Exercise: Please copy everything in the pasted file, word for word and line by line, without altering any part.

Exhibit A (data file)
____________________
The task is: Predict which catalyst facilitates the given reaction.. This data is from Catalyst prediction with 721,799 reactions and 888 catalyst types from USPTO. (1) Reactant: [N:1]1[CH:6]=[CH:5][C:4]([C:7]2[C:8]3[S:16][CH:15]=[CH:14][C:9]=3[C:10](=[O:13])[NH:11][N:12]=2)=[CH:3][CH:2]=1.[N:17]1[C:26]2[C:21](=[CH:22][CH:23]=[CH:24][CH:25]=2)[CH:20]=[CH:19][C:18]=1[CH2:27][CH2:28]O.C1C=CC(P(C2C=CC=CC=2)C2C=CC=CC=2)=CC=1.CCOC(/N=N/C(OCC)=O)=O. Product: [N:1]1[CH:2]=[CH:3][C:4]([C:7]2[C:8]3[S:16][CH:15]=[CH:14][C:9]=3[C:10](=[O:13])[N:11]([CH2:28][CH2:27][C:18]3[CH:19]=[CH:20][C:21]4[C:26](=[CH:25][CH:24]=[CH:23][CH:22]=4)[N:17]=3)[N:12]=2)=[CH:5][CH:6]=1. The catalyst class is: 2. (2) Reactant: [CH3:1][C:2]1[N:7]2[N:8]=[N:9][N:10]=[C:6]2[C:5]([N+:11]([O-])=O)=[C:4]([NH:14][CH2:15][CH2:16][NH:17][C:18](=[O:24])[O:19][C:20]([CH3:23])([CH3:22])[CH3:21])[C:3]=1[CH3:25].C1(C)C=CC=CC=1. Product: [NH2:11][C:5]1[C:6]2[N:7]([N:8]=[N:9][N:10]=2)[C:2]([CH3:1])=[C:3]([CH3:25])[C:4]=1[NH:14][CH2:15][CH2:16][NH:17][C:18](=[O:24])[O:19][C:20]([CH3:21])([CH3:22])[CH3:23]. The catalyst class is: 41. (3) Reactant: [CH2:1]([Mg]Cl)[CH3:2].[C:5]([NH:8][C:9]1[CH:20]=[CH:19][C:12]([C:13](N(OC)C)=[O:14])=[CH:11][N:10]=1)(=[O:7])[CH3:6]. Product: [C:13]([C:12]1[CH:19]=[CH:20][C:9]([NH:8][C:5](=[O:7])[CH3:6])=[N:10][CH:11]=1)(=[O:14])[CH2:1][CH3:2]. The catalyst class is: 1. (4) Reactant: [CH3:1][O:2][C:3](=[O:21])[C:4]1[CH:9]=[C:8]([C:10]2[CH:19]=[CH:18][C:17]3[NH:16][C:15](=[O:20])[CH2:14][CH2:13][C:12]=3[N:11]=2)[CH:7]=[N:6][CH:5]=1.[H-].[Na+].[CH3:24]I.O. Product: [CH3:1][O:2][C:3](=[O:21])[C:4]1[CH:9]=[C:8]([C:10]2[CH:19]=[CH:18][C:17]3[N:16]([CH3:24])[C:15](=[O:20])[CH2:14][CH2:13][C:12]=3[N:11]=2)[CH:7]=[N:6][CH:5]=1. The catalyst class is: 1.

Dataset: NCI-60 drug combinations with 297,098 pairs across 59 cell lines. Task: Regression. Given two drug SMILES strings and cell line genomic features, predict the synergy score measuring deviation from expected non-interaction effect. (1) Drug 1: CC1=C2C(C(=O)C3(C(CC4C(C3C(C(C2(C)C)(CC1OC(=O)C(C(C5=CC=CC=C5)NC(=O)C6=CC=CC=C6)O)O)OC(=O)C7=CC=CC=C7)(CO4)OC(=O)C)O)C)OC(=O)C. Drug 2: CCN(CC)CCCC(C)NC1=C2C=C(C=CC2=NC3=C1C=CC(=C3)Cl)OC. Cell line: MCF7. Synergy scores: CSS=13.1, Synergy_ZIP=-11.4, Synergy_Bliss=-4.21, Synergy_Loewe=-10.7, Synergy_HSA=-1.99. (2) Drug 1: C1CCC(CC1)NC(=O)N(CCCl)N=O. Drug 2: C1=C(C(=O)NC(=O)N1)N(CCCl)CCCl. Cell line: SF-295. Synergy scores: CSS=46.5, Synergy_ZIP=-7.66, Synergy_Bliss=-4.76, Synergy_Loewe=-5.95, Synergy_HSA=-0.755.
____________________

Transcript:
The task is: Predict which catalyst facilitates the given reaction.. This data is from Catalyst prediction with 721,799 reactions and 888 catalyst types from USPTO. (1) Reactant: [N:1]1[CH:6]=[CH:5][C:4]([C:7]2[C:8]3[S:16][CH:15]=[CH:14][C:9]=3[C:10](=[O:13])[NH:11][N:12]=2)=[CH:3][CH:2]=1.[N:17]1[C:26]2[C:21](=[CH:22][CH:23]=[CH:24][CH:25]=2)[CH:20]=[CH:19][C:18]=1[CH2:27][CH2:28]O.C1C=CC(P(C2C=CC=CC=2)C2C=CC=CC=2)=CC=1.CCOC(/N=N/C(OCC)=O)=O. Product: [N:1]1[CH:2]=[CH:3][C:4]([C:7]2[C:8]3[S:16][CH:15]=[CH:14][C:9]=3[C:10](=[O:13])[N:11]([CH2:28][CH2:27][C:18]3[CH:19]=[CH:20][C:21]4[C:26](=[CH:25][CH:24]=[CH:23][CH:22]=4)[N:17]=3)[N:12]=2)=[CH:5][CH:6]=1. The catalyst class is: 2. (2) Reactant: [CH3:1][C:2]1[N:7]2[N:8]=[N:9][N:10]=[C:6]2[C:5]([N+:11]([O-])=O)=[C:4]([NH:14][CH2:15][CH2:16][NH:17][C:18](=[O:24])[O:19][C:20]([CH3:23])([CH3:22])[CH3:21])[C:3]=1[CH3:25].C1(C)C=CC=CC=1. Product: [NH2:11][C:5]1[C:6]2[N:7]([N:8]=[N:9][N:10]=2)[C:2]([CH3:1])=[C:3]([CH3:25])[C:4]=1[NH:14][CH2:15][CH2:16][NH:17][C:18](=[O:24])[O:19][C:20]([CH3:21])([CH3:22])[CH3:23]. The catalyst class is: 41. (3) Reactant: [CH2:1]([Mg]Cl)[CH3:2].[C:5]([NH:8][C:9]1[CH:20]=[CH:19][C:12]([C:13](N(OC)C)=[O:14])=[CH:11][N:10]=1)(=[O:7])[CH3:6]. Product: [C:13]([C:12]1[CH:19]=[CH:20][C:9]([NH:8][C:5](=[O:7])[CH3:6])=[N:10][CH:11]=1)(=[O:14])[CH2:1][CH3:2]. The catalyst class is: 1. (4) Reactant: [CH3:1][O:2][C:3](=[O:21])[C:4]1[CH:9]=[C:8]([C:10]2[CH:19]=[CH:18][C:17]3[NH:16][C:15](=[O:20])[CH2:14][CH2:13][C:12]=3[N:11]=2)[CH:7]=[N:6][CH:5]=1.[H-].[Na+].[CH3:24]I.O. Product: [CH3:1][O:2][C:3](=[O:21])[C:4]1[CH:9]=[C:8]([C:10]2[CH:19]=[CH:18][C:17]3[N:16]([CH3:24])[C:15](=[O:20])[CH2:14][CH2:13][C:12]=3[N:11]=2)[CH:7]=[N:6][CH:5]=1. The catalyst class is: 1.

Dataset: NCI-60 drug combinations with 297,098 pairs across 59 cell lines. Task: Regression. Given two drug SMILES strings and cell line genomic features, predict the synergy score measuring deviation from expected non-interaction effect. (1) Drug 1: CC1=C2C(C(=O)C3(C(CC4C(C3C(C(C2(C)C)(CC1OC(=O)C(C(C5=CC=CC=C5)NC(=O)C6=CC=CC=C6)O)O)OC(=O)C7=CC=CC=C7)(CO4)OC(=O)C)O)C)OC(=O)C. Drug 2: CCN(CC)CCCC(C)NC1=C2C=C(C=CC2=NC3=C1C=CC(=C3)Cl)OC. Cell line: MCF7. Synergy scores: CSS=13.1, Synergy_ZIP=-11.4, Synergy_Bliss=-4.21, Synergy_Loewe=-10.7, Synergy_HSA=-1.99. (2) Drug 1: C1CCC(CC1)NC(=O)N(CCCl)N=O. Drug 2: C1=C(C(=O)NC(=O)N1)N(CCCl)CCCl. Cell line: SF-295. Synergy scores: CSS=46.5, Synergy_ZIP=-7.66, Synergy_Bliss=-4.76, Synergy_Loewe=-5.95, Synergy_HSA=-0.755.